The country’s manufacturing sector posted its 12th consecutive month of decline in November, thus the National Economic and Development Authority (NEDA) said an industrial policy propelled by innovation is needed to drive the country’s manufacturing growth amid the bleak near-term outlook of the sector.
Latest data from the Philippine Statistics Authority’s Monthly Integrated Survey of Selected Industries released yesterday showed the year-on-year volume of production index declined by 6.1 percent in November 2019, while the value of production index was 5.8 percent lower relative to the same month the year before.
“Industries need to be encouraged to innovate and adopt efficient technologies. This is a key strategy to entice more investments, similar to the experiences of the country’s Asean peers such as Thailand, Malaysia and Vietnam,” Ernesto Pernia, socioeconomic planning secretary, said in a statement yesterday.
Nonetheless, NEDA pointed out that 12 out of 20 subsectors posted positive growth, led by food manufactures and chemical products, which have significant shares in manufacturing.
Food manufacturing subsector marked its fifth consecutive month in the positive territory while chemical and chemical products continued to post double-digit growth for the third consecutive month.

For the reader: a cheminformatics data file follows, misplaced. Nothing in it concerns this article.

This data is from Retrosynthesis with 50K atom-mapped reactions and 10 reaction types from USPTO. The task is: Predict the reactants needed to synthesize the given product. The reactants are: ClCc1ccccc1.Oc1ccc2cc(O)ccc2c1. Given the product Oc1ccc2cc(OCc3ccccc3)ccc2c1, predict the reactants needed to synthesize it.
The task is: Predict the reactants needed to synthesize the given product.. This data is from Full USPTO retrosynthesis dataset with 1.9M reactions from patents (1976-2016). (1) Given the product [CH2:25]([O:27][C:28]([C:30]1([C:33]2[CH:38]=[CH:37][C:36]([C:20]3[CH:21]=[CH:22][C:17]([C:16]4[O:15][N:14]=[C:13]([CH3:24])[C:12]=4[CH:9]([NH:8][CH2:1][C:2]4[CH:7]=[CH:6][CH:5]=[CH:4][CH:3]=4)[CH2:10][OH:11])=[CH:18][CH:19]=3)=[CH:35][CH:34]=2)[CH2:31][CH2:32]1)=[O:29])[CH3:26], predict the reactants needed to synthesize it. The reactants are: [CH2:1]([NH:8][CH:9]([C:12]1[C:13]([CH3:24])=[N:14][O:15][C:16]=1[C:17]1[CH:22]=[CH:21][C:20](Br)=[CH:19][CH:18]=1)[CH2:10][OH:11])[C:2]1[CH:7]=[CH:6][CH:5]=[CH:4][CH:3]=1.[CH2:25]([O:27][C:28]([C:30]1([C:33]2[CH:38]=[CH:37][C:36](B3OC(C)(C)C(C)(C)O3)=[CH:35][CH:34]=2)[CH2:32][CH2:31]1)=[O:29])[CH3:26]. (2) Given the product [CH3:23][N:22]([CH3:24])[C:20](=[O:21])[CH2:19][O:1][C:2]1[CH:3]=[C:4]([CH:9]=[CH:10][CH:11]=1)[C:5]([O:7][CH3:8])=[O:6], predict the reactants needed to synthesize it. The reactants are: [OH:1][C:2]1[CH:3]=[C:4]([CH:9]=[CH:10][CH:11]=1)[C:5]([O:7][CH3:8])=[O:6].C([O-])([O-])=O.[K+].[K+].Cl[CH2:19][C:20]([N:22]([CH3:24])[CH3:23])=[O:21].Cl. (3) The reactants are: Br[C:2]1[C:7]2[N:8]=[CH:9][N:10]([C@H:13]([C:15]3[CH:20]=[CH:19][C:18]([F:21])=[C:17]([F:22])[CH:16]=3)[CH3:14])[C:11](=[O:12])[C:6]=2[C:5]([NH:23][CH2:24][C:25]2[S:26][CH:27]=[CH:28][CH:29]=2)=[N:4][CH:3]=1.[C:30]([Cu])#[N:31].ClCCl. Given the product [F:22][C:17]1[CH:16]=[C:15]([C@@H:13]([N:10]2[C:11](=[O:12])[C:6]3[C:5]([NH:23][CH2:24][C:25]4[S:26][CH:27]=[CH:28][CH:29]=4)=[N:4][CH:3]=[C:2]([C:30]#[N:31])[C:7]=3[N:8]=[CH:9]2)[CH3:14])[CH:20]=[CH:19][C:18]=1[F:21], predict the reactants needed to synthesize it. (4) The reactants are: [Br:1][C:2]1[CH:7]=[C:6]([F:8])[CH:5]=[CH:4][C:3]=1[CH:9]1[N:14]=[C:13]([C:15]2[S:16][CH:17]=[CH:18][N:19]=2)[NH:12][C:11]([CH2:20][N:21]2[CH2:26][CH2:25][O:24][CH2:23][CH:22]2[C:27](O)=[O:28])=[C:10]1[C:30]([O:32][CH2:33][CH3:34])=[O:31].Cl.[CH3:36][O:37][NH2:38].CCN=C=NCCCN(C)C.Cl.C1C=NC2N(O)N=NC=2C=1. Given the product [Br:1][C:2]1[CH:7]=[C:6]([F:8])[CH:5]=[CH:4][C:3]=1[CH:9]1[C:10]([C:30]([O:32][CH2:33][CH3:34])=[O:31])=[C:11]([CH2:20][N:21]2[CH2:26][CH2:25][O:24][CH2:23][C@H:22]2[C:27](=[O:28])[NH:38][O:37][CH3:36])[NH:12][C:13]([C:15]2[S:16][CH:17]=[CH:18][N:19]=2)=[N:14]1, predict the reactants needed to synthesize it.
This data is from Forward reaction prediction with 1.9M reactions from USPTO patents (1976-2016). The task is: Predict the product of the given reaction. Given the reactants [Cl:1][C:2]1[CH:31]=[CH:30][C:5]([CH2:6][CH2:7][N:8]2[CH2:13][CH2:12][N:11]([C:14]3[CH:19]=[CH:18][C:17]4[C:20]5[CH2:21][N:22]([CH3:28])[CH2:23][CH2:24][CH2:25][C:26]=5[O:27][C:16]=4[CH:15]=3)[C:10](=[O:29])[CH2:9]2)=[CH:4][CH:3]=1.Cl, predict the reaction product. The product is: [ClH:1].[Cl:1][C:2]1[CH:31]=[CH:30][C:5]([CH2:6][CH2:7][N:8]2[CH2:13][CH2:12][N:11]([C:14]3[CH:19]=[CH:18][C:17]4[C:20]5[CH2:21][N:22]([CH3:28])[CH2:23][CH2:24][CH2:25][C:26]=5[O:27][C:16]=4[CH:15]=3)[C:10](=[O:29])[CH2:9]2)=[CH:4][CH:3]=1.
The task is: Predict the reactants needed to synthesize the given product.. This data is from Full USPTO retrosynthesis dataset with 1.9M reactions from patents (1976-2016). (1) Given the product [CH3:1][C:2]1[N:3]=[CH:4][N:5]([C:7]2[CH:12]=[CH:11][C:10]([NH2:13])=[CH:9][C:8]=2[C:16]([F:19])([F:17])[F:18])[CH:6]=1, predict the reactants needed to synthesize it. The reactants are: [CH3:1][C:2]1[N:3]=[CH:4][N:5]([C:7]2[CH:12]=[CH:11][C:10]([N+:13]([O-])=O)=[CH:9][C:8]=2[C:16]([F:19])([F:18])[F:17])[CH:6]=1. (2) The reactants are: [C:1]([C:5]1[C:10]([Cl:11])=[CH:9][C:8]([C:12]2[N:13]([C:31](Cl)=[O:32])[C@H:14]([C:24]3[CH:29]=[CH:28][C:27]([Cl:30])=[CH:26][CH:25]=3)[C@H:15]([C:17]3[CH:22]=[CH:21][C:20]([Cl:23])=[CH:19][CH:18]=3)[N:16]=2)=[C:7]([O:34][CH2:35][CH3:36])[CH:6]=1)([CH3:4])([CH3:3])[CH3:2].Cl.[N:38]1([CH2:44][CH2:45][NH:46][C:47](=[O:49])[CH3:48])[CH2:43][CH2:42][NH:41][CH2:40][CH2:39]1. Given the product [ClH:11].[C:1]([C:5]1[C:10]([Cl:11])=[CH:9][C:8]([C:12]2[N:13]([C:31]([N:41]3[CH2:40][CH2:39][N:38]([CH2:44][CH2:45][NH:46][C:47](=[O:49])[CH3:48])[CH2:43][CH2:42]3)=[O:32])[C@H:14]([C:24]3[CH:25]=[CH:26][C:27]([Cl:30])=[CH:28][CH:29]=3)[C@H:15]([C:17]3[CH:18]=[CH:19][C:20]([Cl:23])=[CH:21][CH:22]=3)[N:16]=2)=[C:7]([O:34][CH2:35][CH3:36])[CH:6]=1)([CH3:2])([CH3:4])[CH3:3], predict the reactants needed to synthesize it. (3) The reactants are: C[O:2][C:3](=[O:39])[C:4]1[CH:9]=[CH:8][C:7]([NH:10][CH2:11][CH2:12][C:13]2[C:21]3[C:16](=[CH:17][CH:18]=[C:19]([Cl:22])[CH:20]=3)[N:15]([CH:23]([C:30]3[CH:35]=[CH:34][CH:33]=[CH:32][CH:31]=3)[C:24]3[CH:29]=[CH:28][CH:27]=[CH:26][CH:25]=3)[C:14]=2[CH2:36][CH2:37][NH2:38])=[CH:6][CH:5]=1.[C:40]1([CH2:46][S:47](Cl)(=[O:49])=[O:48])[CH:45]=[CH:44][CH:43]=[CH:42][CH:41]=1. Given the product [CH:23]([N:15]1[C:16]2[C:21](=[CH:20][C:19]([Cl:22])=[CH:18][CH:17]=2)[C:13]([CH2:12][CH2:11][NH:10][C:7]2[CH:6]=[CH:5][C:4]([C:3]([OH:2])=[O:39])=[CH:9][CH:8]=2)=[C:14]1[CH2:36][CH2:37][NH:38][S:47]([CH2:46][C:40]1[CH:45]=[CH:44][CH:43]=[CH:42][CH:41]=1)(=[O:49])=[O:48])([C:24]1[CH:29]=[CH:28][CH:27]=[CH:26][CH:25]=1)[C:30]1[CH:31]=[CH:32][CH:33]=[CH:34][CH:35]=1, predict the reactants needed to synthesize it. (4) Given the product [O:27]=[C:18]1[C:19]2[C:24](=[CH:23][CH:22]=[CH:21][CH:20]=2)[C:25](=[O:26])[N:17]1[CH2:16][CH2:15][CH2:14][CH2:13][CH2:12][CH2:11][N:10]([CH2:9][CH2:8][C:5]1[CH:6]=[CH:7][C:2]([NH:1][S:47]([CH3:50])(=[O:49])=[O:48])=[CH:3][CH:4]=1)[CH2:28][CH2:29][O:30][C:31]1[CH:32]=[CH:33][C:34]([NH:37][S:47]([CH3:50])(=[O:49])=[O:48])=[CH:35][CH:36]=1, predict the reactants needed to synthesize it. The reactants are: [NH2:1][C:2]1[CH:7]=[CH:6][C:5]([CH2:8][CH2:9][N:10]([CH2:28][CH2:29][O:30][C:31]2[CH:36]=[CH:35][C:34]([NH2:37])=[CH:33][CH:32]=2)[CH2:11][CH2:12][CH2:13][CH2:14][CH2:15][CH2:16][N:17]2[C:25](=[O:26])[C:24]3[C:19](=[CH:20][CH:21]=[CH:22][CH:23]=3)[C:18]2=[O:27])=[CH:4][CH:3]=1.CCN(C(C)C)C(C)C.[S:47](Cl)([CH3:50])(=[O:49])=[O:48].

Moreover, the agency said for the first time since May 2018, the production value of vegetable and animal oils and fats turned positive, possibly influenced by robust import demand of palm oil, sustained demand from the biofuel sector, and ramping up of production given expectations of a tightening vegetable oil supply in 2020.
Pernia also said the passage of this year’s budget is a welcome move in ensuring the continuity of critical government projects.
“The signing of the 2020 budget into law by the President ensures the continuity of projects aimed to attract local and offshore investments to boost growth and create more and quality employment opportunities for Filipinos,” Pernia said.
Furthermore, he said the passage of the Corporate Income Tax and Incentives Rationalization Act (CITIRA) and the proposed amendments to the Foreign Investments Act, Public Service Act, and Retail Trade Act are critical to eliminate policy uncertainties that affect the country’s business climate.
Pernia explained that the industry sector will benefit from CITIRA as it will lower the corporate income tax from 30 percent to 20 percent over the medium term.
Meanwhile, the easing of foreign ownership limitations in domestic industries will be crucial to increasing investment. This will allow for tighter integration of value and supply chain across industries and provide opportunities for technology transfer, thus boosting the manufacturing sector.